Nan McFadgen: Underfunding brings Nova Scotia’s child care system to brink of collapse

Nan McFadgen: Underfunding brings Nova Scotia’s child care system to brink of collapse

Nan McFadgen Underfunding brings Nova Scotias child care system toThe following letter to the editor by CUPE NS President Nan McFadgen was published by the Chronicle Herald on June 19, 2020. 

The Nova Scotia government announced to the citizens of this province that it would ensure child care centres and family day homes would be available when the economy was ready to reopen.

While this decision may have seemed altruistic, it has become clear to most people that if the premier wanted to reopen the economy, he had no other choice. An economy without quality, public, dependable and affordable child care is an economy in trouble.

Unfortunately, the child care system we have in Nova Scotia is extremely fragile and poorly funded.

In his public briefings, the premier has implied that his government has been providing child care centres with everything they need to get them through this unprecedented time.

Unfortunately, this is not entirely true.

The premier’s words made families believe that they were being given the opportunity to take their time, to come to terms with sending their children to a child care centre during a global pandemic. McNeil said their places would be held for them, every spot. However, government committed to funding only half of those places, leaving child care centres to foot the bill for any spots that they cannot fill.

Child care centres across the province are now facing a funding crisis that threatens to undermine the viability of the entire sector.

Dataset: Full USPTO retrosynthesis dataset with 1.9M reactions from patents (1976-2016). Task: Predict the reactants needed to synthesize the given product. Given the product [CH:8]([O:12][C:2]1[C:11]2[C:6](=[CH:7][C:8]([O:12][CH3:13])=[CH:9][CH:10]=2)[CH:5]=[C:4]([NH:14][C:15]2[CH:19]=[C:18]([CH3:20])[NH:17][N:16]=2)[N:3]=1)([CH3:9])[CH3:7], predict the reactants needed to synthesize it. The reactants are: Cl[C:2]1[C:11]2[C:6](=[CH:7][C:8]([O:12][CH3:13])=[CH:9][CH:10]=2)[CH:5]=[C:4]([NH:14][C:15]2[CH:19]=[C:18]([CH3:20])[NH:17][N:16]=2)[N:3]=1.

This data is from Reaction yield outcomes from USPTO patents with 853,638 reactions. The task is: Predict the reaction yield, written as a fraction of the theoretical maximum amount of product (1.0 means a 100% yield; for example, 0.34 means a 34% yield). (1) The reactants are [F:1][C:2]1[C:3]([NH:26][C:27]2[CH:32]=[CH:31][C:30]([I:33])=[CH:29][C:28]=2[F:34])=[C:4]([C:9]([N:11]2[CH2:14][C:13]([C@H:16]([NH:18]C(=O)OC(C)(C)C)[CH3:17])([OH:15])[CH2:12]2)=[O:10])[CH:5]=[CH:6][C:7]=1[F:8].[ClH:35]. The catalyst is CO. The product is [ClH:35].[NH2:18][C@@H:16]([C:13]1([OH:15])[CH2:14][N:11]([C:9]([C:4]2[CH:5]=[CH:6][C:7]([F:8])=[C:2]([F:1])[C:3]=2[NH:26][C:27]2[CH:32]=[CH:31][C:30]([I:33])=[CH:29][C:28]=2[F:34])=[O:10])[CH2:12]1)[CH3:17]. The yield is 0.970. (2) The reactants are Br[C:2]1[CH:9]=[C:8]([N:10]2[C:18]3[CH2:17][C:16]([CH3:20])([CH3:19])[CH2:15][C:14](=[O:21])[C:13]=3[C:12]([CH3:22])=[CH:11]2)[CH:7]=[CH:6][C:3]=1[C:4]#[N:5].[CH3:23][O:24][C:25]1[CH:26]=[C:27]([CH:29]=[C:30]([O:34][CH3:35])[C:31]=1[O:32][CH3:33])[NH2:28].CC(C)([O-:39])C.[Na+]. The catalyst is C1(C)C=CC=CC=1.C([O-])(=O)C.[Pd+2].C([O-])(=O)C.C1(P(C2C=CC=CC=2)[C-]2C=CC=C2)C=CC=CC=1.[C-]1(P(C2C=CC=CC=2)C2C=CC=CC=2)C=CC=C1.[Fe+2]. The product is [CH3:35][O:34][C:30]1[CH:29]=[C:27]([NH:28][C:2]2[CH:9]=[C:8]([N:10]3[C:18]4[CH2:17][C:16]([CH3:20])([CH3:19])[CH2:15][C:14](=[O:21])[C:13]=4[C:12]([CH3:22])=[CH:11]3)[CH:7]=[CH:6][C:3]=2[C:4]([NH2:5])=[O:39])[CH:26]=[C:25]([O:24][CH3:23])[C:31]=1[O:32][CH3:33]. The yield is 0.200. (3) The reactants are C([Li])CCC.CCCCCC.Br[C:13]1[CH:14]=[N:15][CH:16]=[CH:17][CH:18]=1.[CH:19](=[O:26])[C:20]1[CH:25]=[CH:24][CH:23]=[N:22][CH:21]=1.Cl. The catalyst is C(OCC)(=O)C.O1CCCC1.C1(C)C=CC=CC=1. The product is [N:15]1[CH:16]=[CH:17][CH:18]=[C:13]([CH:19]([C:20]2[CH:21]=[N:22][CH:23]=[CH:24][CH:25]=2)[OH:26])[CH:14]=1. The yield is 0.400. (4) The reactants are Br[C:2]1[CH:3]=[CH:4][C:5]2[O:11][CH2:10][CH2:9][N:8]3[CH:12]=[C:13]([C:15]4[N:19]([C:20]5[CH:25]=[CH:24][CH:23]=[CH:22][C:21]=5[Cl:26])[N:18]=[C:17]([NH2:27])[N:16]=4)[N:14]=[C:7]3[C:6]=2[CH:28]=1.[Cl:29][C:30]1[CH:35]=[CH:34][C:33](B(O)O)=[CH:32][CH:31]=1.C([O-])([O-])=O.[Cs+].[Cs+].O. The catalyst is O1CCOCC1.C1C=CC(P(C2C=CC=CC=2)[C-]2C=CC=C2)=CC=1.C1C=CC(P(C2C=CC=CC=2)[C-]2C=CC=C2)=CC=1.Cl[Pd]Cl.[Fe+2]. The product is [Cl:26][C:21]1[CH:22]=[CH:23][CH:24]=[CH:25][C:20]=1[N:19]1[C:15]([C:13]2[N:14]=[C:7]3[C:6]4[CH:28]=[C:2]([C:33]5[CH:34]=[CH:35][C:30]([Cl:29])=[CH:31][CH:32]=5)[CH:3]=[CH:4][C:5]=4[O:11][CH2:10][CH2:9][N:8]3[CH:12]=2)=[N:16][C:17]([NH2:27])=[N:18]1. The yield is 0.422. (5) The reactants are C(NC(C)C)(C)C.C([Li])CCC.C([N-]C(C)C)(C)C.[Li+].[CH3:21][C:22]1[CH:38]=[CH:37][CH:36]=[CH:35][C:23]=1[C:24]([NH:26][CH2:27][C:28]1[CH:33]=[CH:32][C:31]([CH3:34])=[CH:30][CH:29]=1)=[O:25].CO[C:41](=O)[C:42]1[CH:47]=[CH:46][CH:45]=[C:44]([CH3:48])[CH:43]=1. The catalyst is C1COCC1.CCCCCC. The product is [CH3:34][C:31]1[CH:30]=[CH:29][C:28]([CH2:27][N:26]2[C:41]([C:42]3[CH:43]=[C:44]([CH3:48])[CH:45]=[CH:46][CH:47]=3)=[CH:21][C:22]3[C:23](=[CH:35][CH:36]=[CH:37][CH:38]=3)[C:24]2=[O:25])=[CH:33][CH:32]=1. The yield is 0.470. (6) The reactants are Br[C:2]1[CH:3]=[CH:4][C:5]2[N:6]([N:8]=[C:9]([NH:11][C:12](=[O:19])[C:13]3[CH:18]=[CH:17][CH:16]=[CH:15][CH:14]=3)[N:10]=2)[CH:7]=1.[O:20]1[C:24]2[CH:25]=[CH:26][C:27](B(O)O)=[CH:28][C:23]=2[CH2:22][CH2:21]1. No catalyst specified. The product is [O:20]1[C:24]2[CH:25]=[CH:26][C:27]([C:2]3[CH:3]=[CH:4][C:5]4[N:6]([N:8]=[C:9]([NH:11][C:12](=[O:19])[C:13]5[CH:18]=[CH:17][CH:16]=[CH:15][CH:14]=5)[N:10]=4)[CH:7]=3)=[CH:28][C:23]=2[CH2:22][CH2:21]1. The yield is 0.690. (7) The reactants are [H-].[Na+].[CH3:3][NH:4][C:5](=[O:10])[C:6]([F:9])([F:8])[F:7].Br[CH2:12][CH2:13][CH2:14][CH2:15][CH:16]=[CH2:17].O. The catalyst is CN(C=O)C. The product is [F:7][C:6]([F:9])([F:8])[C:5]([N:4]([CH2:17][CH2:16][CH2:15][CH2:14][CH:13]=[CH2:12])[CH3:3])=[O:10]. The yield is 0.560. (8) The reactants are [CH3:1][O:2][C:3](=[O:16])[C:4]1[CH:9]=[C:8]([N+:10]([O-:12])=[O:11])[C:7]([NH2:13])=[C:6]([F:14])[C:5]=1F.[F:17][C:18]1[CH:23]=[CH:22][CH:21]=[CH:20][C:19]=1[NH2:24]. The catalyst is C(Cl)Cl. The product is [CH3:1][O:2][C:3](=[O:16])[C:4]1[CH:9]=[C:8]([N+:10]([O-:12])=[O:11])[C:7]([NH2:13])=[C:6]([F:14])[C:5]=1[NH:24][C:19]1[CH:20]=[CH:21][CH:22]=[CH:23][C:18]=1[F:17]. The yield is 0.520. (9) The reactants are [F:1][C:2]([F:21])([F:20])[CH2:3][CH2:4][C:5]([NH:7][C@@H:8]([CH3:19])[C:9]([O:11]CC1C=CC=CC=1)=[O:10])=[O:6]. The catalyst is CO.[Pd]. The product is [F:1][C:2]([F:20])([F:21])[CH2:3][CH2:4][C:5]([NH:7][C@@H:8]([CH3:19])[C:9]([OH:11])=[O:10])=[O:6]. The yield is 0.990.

Centres have reached out to families to encourage parents to send their kids back. They have done their level best to reach the 50 per cent capacity government required of them. Despite these efforts, many have failed to reach the enrolment level that they need to stay afloat. Many parents remain concerned about the risks and are now waiting until September to return their little ones to child care centres.

Parent fees make up the majority of child care centre budgets. In pre-pandemic times, government investments in child care centres, including any subsidies that followed individual children into spaces, accounted for, on average, only 32 per cent of a given non-profit centre’s overall budget, and likely even less at for-profit centres. Even with the government making up 50 per cent of parent fees, centres that aren’t operating at full pandemic capacity are being left with a gaping hole, and many will not be able to meet their fixed expenses.

Without assistance, where will the money come from to pay staff? How will centres cover the rent and taxes that they owe? How will they pay for PPE?

Our child care centres were in a fragile financial position before COVID-19; will they even be in business when parents look for their spot in September? Right now, no one knows. Layoffs have started, and the sector is losing experienced early childhood educators that we may never get back. There are not enough ECEs in Nova Scotia as it is. They will move on to more stable work.

Where will Stephen McNeil be, through all of this? He will be at work because he doesn’t need child care! If he is as concerned about getting our economy restarted as he claims to be, he needs to acknowledge that our child care system needs more than life support to survive and recover, and then do something about it. He has an opportunity to lay the foundation for a universal system that all families can rely on. If he doesn’t take this opportunity, it’s hard to say how the sector will ever recover.

Nan McFadgen
President, CUPE Nova Scotia

Source

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